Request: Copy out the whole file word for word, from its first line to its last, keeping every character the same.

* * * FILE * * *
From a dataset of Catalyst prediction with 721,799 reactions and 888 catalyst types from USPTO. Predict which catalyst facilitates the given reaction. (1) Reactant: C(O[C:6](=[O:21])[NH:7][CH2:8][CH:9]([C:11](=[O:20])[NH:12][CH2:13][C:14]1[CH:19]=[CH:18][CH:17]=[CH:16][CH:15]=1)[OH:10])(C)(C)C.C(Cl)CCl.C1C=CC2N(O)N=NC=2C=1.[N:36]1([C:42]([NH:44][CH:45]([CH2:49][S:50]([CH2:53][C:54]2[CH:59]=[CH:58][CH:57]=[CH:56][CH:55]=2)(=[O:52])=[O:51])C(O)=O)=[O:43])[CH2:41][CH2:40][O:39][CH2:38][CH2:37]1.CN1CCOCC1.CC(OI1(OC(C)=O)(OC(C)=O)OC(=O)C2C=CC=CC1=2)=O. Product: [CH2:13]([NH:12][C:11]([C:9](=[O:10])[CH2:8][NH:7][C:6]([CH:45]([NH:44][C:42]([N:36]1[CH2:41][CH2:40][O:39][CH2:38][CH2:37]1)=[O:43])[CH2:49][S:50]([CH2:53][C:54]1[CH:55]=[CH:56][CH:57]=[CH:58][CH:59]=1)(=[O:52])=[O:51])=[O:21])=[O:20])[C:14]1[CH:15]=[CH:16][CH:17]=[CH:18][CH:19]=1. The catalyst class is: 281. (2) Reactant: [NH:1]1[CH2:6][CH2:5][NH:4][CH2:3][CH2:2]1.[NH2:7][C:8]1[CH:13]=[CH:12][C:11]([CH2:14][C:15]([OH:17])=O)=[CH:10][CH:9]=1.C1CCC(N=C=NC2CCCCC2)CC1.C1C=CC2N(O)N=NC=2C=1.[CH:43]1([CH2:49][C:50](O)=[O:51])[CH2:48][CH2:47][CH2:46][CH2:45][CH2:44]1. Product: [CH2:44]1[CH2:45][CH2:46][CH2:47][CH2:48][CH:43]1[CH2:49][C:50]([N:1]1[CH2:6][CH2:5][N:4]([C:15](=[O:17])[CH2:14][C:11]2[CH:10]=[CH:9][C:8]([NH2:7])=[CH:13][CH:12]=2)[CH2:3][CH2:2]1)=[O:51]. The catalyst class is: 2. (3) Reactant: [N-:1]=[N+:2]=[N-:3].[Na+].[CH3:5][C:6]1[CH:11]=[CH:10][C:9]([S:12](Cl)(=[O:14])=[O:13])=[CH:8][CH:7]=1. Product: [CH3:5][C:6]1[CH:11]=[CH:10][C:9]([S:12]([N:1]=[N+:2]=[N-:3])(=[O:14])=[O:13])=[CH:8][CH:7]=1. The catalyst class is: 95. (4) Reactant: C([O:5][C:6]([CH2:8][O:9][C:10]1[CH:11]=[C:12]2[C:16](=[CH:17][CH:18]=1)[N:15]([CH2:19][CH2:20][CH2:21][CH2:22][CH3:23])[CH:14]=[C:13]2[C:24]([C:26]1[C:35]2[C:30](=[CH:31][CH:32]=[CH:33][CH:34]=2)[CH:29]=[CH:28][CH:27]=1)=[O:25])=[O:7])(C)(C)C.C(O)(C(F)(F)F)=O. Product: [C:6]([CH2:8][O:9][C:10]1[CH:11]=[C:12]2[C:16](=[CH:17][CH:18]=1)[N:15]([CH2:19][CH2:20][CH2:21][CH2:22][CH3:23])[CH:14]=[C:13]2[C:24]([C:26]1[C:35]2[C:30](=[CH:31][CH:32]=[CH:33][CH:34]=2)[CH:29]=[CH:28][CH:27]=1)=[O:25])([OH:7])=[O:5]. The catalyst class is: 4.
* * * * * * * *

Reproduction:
From a dataset of Catalyst prediction with 721,799 reactions and 888 catalyst types from USPTO. Predict which catalyst facilitates the given reaction. (1) Reactant: C(O[C:6](=[O:21])[NH:7][CH2:8][CH:9]([C:11](=[O:20])[NH:12][CH2:13][C:14]1[CH:19]=[CH:18][CH:17]=[CH:16][CH:15]=1)[OH:10])(C)(C)C.C(Cl)CCl.C1C=CC2N(O)N=NC=2C=1.[N:36]1([C:42]([NH:44][CH:45]([CH2:49][S:50]([CH2:53][C:54]2[CH:59]=[CH:58][CH:57]=[CH:56][CH:55]=2)(=[O:52])=[O:51])C(O)=O)=[O:43])[CH2:41][CH2:40][O:39][CH2:38][CH2:37]1.CN1CCOCC1.CC(OI1(OC(C)=O)(OC(C)=O)OC(=O)C2C=CC=CC1=2)=O. Product: [CH2:13]([NH:12][C:11]([C:9](=[O:10])[CH2:8][NH:7][C:6]([CH:45]([NH:44][C:42]([N:36]1[CH2:41][CH2:40][O:39][CH2:38][CH2:37]1)=[O:43])[CH2:49][S:50]([CH2:53][C:54]1[CH:55]=[CH:56][CH:57]=[CH:58][CH:59]=1)(=[O:52])=[O:51])=[O:21])=[O:20])[C:14]1[CH:15]=[CH:16][CH:17]=[CH:18][CH:19]=1. The catalyst class is: 281. (2) Reactant: [NH:1]1[CH2:6][CH2:5][NH:4][CH2:3][CH2:2]1.[NH2:7][C:8]1[CH:13]=[CH:12][C:11]([CH2:14][C:15]([OH:17])=O)=[CH:10][CH:9]=1.C1CCC(N=C=NC2CCCCC2)CC1.C1C=CC2N(O)N=NC=2C=1.[CH:43]1([CH2:49][C:50](O)=[O:51])[CH2:48][CH2:47][CH2:46][CH2:45][CH2:44]1. Product: [CH2:44]1[CH2:45][CH2:46][CH2:47][CH2:48][CH:43]1[CH2:49][C:50]([N:1]1[CH2:6][CH2:5][N:4]([C:15](=[O:17])[CH2:14][C:11]2[CH:10]=[CH:9][C:8]([NH2:7])=[CH:13][CH:12]=2)[CH2:3][CH2:2]1)=[O:51]. The catalyst class is: 2. (3) Reactant: [N-:1]=[N+:2]=[N-:3].[Na+].[CH3:5][C:6]1[CH:11]=[CH:10][C:9]([S:12](Cl)(=[O:14])=[O:13])=[CH:8][CH:7]=1. Product: [CH3:5][C:6]1[CH:11]=[CH:10][C:9]([S:12]([N:1]=[N+:2]=[N-:3])(=[O:14])=[O:13])=[CH:8][CH:7]=1. The catalyst class is: 95. (4) Reactant: C([O:5][C:6]([CH2:8][O:9][C:10]1[CH:11]=[C:12]2[C:16](=[CH:17][CH:18]=1)[N:15]([CH2:19][CH2:20][CH2:21][CH2:22][CH3:23])[CH:14]=[C:13]2[C:24]([C:26]1[C:35]2[C:30](=[CH:31][CH:32]=[CH:33][CH:34]=2)[CH:29]=[CH:28][CH:27]=1)=[O:25])=[O:7])(C)(C)C.C(O)(C(F)(F)F)=O. Product: [C:6]([CH2:8][O:9][C:10]1[CH:11]=[C:12]2[C:16](=[CH:17][CH:18]=1)[N:15]([CH2:19][CH2:20][CH2:21][CH2:22][CH3:23])[CH:14]=[C:13]2[C:24]([C:26]1[C:35]2[C:30](=[CH:31][CH:32]=[CH:33][CH:34]=2)[CH:29]=[CH:28][CH:27]=1)=[O:25])([OH:7])=[O:5]. The catalyst class is: 4.